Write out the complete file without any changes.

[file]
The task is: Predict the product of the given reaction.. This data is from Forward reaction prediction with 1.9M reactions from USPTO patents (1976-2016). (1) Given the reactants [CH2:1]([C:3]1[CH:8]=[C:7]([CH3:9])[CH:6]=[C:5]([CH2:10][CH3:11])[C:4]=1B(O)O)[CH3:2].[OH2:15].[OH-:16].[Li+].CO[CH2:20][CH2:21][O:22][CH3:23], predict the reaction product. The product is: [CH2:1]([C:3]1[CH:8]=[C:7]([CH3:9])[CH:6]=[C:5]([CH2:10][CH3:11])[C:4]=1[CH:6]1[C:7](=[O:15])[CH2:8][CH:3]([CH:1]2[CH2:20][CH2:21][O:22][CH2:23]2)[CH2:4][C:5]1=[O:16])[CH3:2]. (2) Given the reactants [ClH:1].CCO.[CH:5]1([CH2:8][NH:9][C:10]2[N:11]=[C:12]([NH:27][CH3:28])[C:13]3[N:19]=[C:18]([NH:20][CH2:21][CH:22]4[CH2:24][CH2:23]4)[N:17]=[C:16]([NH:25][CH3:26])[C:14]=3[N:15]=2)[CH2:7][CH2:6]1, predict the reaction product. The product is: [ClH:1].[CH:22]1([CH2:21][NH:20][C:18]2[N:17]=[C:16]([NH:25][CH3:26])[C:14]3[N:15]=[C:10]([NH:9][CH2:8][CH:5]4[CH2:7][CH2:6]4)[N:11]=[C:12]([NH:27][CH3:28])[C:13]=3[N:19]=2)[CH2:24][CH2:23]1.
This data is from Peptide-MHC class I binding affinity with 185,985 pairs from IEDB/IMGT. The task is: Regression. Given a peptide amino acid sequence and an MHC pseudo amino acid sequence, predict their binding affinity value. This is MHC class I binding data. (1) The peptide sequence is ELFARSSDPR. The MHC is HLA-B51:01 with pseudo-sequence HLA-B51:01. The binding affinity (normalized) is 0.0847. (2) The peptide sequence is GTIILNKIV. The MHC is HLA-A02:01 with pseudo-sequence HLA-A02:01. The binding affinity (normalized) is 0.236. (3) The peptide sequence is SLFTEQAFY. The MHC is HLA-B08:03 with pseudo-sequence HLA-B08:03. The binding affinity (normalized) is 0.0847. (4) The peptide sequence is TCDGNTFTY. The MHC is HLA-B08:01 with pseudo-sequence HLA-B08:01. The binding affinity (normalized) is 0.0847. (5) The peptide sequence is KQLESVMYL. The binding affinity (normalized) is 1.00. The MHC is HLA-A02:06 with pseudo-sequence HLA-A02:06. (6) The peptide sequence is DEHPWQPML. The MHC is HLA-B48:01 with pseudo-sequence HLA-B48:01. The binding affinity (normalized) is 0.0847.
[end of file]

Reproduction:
The task is: Predict the product of the given reaction.. This data is from Forward reaction prediction with 1.9M reactions from USPTO patents (1976-2016). (1) Given the reactants [CH2:1]([C:3]1[CH:8]=[C:7]([CH3:9])[CH:6]=[C:5]([CH2:10][CH3:11])[C:4]=1B(O)O)[CH3:2].[OH2:15].[OH-:16].[Li+].CO[CH2:20][CH2:21][O:22][CH3:23], predict the reaction product. The product is: [CH2:1]([C:3]1[CH:8]=[C:7]([CH3:9])[CH:6]=[C:5]([CH2:10][CH3:11])[C:4]=1[CH:6]1[C:7](=[O:15])[CH2:8][CH:3]([CH:1]2[CH2:20][CH2:21][O:22][CH2:23]2)[CH2:4][C:5]1=[O:16])[CH3:2]. (2) Given the reactants [ClH:1].CCO.[CH:5]1([CH2:8][NH:9][C:10]2[N:11]=[C:12]([NH:27][CH3:28])[C:13]3[N:19]=[C:18]([NH:20][CH2:21][CH:22]4[CH2:24][CH2:23]4)[N:17]=[C:16]([NH:25][CH3:26])[C:14]=3[N:15]=2)[CH2:7][CH2:6]1, predict the reaction product. The product is: [ClH:1].[CH:22]1([CH2:21][NH:20][C:18]2[N:17]=[C:16]([NH:25][CH3:26])[C:14]3[N:15]=[C:10]([NH:9][CH2:8][CH:5]4[CH2:7][CH2:6]4)[N:11]=[C:12]([NH:27][CH3:28])[C:13]=3[N:19]=2)[CH2:24][CH2:23]1.
This data is from Peptide-MHC class I binding affinity with 185,985 pairs from IEDB/IMGT. The task is: Regression. Given a peptide amino acid sequence and an MHC pseudo amino acid sequence, predict their binding affinity value. This is MHC class I binding data. (1) The peptide sequence is ELFARSSDPR. The MHC is HLA-B51:01 with pseudo-sequence HLA-B51:01. The binding affinity (normalized) is 0.0847. (2) The peptide sequence is GTIILNKIV. The MHC is HLA-A02:01 with pseudo-sequence HLA-A02:01. The binding affinity (normalized) is 0.236. (3) The peptide sequence is SLFTEQAFY. The MHC is HLA-B08:03 with pseudo-sequence HLA-B08:03. The binding affinity (normalized) is 0.0847. (4) The peptide sequence is TCDGNTFTY. The MHC is HLA-B08:01 with pseudo-sequence HLA-B08:01. The binding affinity (normalized) is 0.0847. (5) The peptide sequence is KQLESVMYL. The binding affinity (normalized) is 1.00. The MHC is HLA-A02:06 with pseudo-sequence HLA-A02:06. (6) The peptide sequence is DEHPWQPML. The MHC is HLA-B48:01 with pseudo-sequence HLA-B48:01. The binding affinity (normalized) is 0.0847.